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Chris Nye


The Bohemians

Mark Twain and Co. in San Francisco.

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What San Francisco and the Bohemians seemed to give Twain was a mental gym for him to exercise in. The life of the city and the culture of experimentation in the literary scene gave him loose borders to work within. The Californian was a snarky young paper, unconcerned with the rules of journalistic integrity. "Despite its tasteful typography," Tarnoff writes, it "still felt young…quicker to criticism than to creation. Its strongest suit was always parody—parody as a petri dish for the budding writer: a way to study style, to digest influences, to ventriloquize different voices." These loose parameters were perfect for the rowdy Twain. He wrote countless columns with half-truths and sometimes flat-out lies, provoking uproar and indignation—and wild delight—throughout Northern California. This mental exercising and bending of rules is what began to set him apart.

Reading The Bohemians, I found myself constantly waiting for the next time Twain would be mentioned. Certainly each writer had his own merits and his own story—Coolbrith's depressive states and Stoddard's closeted homosexuality—but all pales in comparison to the distinctive Mark Twain.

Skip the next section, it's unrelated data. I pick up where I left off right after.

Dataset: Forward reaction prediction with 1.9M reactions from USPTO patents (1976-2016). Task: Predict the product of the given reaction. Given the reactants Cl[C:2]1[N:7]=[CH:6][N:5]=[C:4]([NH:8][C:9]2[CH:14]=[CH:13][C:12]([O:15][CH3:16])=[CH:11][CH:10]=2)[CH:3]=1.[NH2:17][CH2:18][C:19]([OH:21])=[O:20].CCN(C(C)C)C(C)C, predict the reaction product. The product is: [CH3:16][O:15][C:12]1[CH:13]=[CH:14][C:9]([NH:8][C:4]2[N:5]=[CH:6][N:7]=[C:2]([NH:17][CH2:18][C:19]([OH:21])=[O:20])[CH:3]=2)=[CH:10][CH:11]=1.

Tarnoff explores in detail what we have not seen in total: Twain's early community. We've known him to be a social butterfly and a bit of a rock star during his early years lecturing; we've also known he wrote constantly to his family. But The Bohemians lets us see Twain in conversation with friends he called by extremely affectionate names while he was still a young man and a writer lacking confidence (something he would certainly have plenty of later). We observe his short exile in the Sierra Mountains, where he was laying low after his roommate nearly killed a local bartender. We are taken into the offices of the newspapers he abused and the letters he exchanged with the rest of the Bohemians, who were proficient name-callers with passionate pens.

This is a feast for Twain-lovers, but it is also a book that helps us better understand our own time. Reading about the early days of papers like The Californian and the explosion of new publications in the West brings to mind the rise of the Internet: we are living in an electronic Wild West, where a new "publication" launches every day and people are reading more than ever, albeit reading in a different way. While there is certainly no Gold Rush, it has never been easier to publish your own words than it is today, and many of the laws have yet to be made regarding this electronic territory. My only question whether our Wild West houses the same immense talent that came from the Bohemians.

Chris Nye is a pastor and a writer living in Portland, Oregon, with his wife, Ali. Connect on Twitter: @chrisnye

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